I filed for ch. 7 bankruptcy and discharge was granted. A few months after, I realized I should've filed an adversary proceeding to seek the discharge of his student loan debt. A bankruptcy case can be reopened for up to a year after it's closed, and this is permitted under 11 USC 350.
Can the debtor reopen the case to file an adversary proceeding, in which he will seek to discharge his student loans? 11 USC 350 (b) says a case can be reopened "for other cause" but I haven't found any cases or information about this being done where a debtor has done this. If you can, please mention some caselaw, statutes, etc. that say I can or can't do this, so I can follow-up on my own. Thanks in advance.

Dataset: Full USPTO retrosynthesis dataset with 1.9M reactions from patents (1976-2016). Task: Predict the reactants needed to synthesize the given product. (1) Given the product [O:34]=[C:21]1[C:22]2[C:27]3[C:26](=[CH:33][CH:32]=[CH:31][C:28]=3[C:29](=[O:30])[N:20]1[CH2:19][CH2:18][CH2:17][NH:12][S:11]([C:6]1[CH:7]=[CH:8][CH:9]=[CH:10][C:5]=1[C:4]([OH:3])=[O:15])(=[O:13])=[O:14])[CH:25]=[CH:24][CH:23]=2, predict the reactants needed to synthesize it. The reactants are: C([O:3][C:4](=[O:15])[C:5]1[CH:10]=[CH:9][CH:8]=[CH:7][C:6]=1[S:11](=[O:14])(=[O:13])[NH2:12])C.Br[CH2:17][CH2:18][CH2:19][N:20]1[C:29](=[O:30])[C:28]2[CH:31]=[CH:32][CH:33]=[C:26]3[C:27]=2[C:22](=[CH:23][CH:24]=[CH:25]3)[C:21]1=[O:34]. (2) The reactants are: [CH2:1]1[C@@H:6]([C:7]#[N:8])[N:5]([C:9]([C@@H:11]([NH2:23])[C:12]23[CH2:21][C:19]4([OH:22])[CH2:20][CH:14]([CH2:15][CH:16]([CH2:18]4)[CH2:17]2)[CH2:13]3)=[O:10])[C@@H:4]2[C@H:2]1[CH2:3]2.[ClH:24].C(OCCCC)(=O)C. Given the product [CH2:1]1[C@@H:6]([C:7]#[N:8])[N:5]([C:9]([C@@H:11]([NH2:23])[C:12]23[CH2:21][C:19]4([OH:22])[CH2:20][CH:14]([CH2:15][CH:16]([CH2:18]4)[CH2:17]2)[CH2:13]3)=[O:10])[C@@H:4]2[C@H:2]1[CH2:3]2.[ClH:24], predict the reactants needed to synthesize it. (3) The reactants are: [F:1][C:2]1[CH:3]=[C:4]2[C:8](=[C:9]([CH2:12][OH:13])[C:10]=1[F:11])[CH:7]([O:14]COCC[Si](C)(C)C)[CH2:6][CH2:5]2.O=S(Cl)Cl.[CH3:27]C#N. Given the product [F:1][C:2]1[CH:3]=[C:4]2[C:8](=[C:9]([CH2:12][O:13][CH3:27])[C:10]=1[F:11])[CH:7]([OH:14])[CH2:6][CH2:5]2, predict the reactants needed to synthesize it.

Yes you can, and I'm not even sure there's a one-year limit on that.
Mark J. Markus, Attorney at Law
That depends on whether you have a good reason to discharge the student loan. You need to be disabled, which is defined differently by different judges, and often means unable to work at any job.
You should see a lawyer in your area.
You can reopen the case but in order to discharge student loan debt you have to have some pretty compelling circumstances. You may want to go talk to an attorney and see if it is worth it. If you have the ability to earn money the debt probably will not be allowed to be discharged.
Chapter 7 Bankruptcy Attorney
You can make a notion to reopen the case and file an adversary proceeding. The amount of proof to sustain the burden on winning a proceeding to discharge student loans is very high.